The norms controlling initiation of military force, or jus ad bellum as traditionally designated in international law, are among the most important normative principles in the international system. As properly understood, they stand firmly against aggression and facilitate the minimum order, which serves as the stable basis for exchange, agreement, and human creativity. As such, one would expect that the International Court of Justice, itself created as a barrier against war, would serve as a powerful force against aggression in expounding these norms. Sadly, however, the decisions of the International Court in this area have too frequently adopted an approach that encourages, rather than discourages, aggression. This is particularly so in the most important contemporary threat spectrum, that of "secret warfare," covert attack and terrorism. This Article will briefly explore the requirements of a normative system effective in discouraging aggression, review the spectrum of forms of aggression and the contemporary importance of "secret warfare," assess the normative structure of jus ad bellum under the United Nations Charter, and then analyze the principal use of force decisions of the International Court of Justice. The Article concludes not only that the Court has distorted the Charter framework in ways that encourage aggression, but also that in its legal analysis getting there, the Court has departed from the high quality of legal craftsmanship one expects of the Court. Finally, the Article urges that, given the central importance of the normative principles of jus ad bellum, foreign offices need to engage more openly and vocally in supporting the core Charter principles against aggression.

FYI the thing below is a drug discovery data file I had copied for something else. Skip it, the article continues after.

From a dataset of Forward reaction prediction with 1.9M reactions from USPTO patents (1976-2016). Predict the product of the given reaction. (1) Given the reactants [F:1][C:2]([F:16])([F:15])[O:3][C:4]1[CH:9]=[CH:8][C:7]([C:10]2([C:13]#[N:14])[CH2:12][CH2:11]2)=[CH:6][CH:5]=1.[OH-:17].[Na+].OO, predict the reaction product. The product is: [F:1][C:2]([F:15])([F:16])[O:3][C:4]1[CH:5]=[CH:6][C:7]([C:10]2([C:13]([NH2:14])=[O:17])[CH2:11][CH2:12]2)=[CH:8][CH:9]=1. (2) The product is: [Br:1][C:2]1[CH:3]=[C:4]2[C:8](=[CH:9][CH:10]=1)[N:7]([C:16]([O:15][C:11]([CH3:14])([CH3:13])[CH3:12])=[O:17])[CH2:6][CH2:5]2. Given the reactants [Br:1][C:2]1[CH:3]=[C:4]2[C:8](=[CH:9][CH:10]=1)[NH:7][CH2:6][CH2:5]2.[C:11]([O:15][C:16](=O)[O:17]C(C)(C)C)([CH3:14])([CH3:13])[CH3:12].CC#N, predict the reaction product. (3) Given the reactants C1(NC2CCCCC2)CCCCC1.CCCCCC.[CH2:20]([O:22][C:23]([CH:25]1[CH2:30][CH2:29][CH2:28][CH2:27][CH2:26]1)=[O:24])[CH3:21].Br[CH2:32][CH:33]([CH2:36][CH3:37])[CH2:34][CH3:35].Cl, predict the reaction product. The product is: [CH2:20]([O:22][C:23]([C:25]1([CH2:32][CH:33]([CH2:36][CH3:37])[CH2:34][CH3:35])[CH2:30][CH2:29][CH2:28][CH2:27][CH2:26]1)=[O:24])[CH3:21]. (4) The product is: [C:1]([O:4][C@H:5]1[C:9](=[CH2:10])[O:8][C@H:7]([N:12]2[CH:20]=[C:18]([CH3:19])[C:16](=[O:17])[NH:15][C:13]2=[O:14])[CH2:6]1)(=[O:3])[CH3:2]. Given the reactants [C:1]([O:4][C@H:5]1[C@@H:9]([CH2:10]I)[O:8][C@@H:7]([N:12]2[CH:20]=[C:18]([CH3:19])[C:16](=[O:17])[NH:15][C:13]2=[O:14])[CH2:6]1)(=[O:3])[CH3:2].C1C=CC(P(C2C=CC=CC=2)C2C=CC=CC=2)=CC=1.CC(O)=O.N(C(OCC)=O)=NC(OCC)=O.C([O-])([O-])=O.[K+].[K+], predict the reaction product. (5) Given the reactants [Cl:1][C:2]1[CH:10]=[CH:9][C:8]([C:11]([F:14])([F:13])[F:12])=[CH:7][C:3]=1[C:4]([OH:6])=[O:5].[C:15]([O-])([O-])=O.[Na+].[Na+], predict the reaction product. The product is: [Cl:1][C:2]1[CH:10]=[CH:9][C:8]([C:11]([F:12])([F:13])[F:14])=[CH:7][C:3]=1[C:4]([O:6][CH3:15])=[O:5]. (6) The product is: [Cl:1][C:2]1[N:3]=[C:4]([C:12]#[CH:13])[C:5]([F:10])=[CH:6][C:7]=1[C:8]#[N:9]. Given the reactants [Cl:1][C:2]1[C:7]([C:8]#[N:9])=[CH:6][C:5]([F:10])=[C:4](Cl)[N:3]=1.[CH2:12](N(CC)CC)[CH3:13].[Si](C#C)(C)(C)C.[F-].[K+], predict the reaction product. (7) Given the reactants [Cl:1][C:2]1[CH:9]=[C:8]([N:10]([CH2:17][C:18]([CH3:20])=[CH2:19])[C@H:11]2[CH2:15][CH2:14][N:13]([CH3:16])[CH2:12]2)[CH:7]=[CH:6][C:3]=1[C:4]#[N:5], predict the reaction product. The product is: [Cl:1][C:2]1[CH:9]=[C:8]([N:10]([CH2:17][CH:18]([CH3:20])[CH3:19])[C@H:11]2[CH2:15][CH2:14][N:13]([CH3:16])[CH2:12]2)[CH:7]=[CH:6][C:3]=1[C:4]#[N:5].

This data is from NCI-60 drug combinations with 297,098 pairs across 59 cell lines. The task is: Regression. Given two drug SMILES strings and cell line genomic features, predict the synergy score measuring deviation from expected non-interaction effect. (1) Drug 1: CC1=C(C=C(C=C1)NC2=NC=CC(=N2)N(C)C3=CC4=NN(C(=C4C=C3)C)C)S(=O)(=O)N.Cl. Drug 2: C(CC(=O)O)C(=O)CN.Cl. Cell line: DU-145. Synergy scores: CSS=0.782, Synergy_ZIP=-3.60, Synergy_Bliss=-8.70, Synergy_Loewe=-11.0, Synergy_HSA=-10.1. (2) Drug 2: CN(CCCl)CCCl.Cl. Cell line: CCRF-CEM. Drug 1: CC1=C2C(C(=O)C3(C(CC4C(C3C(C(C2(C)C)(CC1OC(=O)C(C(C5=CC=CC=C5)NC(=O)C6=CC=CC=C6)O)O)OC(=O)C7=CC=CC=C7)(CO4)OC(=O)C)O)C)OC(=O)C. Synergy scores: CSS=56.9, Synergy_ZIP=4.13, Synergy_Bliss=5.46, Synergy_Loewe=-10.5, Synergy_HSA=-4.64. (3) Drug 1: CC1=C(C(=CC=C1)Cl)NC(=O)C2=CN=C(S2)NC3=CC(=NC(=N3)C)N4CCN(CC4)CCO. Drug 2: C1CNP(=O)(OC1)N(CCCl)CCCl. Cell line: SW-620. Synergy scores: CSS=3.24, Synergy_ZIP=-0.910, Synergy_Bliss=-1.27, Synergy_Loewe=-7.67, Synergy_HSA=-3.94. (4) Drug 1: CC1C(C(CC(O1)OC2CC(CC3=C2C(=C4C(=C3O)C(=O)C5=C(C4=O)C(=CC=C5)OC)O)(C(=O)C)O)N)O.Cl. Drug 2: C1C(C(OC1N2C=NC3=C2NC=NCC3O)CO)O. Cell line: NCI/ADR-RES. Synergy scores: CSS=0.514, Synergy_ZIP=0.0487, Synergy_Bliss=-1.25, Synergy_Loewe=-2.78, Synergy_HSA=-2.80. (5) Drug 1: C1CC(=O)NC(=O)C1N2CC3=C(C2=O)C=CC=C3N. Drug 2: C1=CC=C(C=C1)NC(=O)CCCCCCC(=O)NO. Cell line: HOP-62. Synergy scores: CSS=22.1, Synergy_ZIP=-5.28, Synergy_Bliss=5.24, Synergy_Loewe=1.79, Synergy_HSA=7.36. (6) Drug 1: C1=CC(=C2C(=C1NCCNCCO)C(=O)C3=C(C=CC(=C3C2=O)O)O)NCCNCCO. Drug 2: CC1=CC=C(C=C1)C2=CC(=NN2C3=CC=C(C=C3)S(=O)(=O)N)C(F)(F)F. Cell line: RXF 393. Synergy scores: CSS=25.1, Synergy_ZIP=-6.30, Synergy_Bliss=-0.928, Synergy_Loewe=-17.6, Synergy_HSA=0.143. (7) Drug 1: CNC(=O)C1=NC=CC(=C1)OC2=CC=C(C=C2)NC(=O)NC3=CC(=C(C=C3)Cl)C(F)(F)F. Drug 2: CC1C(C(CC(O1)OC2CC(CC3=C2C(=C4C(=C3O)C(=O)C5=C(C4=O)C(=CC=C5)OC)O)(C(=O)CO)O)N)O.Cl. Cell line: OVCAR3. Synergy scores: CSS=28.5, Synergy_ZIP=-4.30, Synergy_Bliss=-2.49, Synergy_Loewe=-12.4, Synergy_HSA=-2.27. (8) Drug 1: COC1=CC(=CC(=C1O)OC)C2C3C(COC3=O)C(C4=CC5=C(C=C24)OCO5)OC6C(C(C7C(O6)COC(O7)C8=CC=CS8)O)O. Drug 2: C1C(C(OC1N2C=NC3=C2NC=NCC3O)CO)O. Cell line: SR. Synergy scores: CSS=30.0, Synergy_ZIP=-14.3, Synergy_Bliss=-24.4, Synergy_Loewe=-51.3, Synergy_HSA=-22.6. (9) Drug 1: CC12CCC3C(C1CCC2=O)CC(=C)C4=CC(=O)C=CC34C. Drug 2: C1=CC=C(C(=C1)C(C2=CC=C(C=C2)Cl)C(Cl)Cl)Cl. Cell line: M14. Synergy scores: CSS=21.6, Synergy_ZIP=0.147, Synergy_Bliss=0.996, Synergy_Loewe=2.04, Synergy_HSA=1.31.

John Norton Moore, Jus ad Bellum Before the International Court of Justice, 52 Virginia Journal of International Law, 903–961 (2012).